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Although the selfie has displaced the sending of postcards and travellers are less motivated to take back souvenirs to prove that they have been there - the selfie has preceded landing back home, whereas the postcard would often arrive after you had returned to work. We talk about trophy photographs which now perform the same function as the souvenirs purchased for friends, families and sometimes workmates.
This "platform for change" draws heavily on personal experience as a tour leader and tourist, on research in The Gambia, Zimbabwe and Saudi Arabia and consultancy visits in Kerala and Madhya Pradesh. Definitions of art and craft are many and held with passion, I will not add here to that debate except to remind us of the adage that beauty is in the eye of the beholder and one person's art is another person's craft and vice versa. Souvenirs are more easily, and less contentiously, defined as things that are kept as a reminder of a person, place, or event.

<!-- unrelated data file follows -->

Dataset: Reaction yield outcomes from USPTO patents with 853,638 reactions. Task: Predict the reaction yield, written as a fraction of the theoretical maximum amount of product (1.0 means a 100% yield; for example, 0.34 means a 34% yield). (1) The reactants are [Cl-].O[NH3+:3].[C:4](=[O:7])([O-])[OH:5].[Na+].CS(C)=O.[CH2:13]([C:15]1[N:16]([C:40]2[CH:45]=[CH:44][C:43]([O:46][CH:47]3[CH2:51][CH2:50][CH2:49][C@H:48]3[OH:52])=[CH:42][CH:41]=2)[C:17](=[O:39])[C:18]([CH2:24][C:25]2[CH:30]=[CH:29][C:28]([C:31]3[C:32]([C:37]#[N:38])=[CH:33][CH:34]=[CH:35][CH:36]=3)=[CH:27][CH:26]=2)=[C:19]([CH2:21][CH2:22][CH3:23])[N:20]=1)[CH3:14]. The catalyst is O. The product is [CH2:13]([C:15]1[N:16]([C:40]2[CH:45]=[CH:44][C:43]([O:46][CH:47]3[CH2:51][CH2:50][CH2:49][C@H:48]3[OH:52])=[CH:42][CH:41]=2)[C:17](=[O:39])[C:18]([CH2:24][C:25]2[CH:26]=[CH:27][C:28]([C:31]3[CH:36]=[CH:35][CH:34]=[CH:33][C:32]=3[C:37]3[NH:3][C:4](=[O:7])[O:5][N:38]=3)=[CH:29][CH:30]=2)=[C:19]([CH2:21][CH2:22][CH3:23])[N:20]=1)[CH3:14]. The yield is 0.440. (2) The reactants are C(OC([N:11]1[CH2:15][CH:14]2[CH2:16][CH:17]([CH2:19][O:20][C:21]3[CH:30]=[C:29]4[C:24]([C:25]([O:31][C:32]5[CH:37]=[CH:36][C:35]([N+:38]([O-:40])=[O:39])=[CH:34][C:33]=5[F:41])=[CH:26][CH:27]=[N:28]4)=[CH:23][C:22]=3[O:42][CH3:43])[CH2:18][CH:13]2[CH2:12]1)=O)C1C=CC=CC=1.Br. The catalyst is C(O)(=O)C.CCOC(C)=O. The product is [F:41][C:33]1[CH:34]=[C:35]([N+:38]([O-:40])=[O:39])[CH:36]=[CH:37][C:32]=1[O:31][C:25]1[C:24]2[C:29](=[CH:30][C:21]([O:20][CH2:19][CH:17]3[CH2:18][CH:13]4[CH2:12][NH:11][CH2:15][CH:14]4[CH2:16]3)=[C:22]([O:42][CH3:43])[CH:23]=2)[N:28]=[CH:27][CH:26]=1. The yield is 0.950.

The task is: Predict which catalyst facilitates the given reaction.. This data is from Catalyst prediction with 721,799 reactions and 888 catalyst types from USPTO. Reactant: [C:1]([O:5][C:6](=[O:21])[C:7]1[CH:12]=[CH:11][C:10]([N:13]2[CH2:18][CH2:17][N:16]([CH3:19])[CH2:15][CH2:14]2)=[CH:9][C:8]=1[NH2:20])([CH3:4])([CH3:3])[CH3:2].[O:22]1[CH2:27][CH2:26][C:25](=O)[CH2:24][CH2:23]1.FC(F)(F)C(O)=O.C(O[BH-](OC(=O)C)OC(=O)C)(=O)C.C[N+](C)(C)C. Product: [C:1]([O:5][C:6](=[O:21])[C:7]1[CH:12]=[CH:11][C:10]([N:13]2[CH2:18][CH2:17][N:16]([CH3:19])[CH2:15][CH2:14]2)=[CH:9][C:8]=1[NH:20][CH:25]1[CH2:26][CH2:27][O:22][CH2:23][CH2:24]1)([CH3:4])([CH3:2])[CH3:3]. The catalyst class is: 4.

These souvenirs may be regarded locally in the culture in which they are produced as art or craft, and defined quite differently by the tourist or traveller, depending on their home culture; and the home culture will not have a simple view of what counts as a souvenir.
So amongst the souvenirs that grace the bookcases and windowsill of my home, there is a Maasai Milk Gourd, kitchens tools from China, Slovenia and Indonesia, a Cataplana (cooking pot) from Portugal, a length of coir rope I made in Kerala during a Village Life Experience, and I have a collection four different mouse traps from Slovenia - there are many more. The is a whole culture of dormouse hunting in southern Slovenia - be distracted and take a look.
I have a very large collection of more traditional sources, backrests from Uganda, pewter from Rwanda, Marioska Dolls from Russia, musical instruments from India, early skis from Slovenia, rugs and textiles, a tea set from China - these, and many more, are conventional souvenirs. A very fine cheetah purchased from an antique shop in Deal and a stunning Komodo dragon from a secondhand furniture shop in Faversham function as souvenirs, they carry memory but they were not brought by me in the country of which they remind me.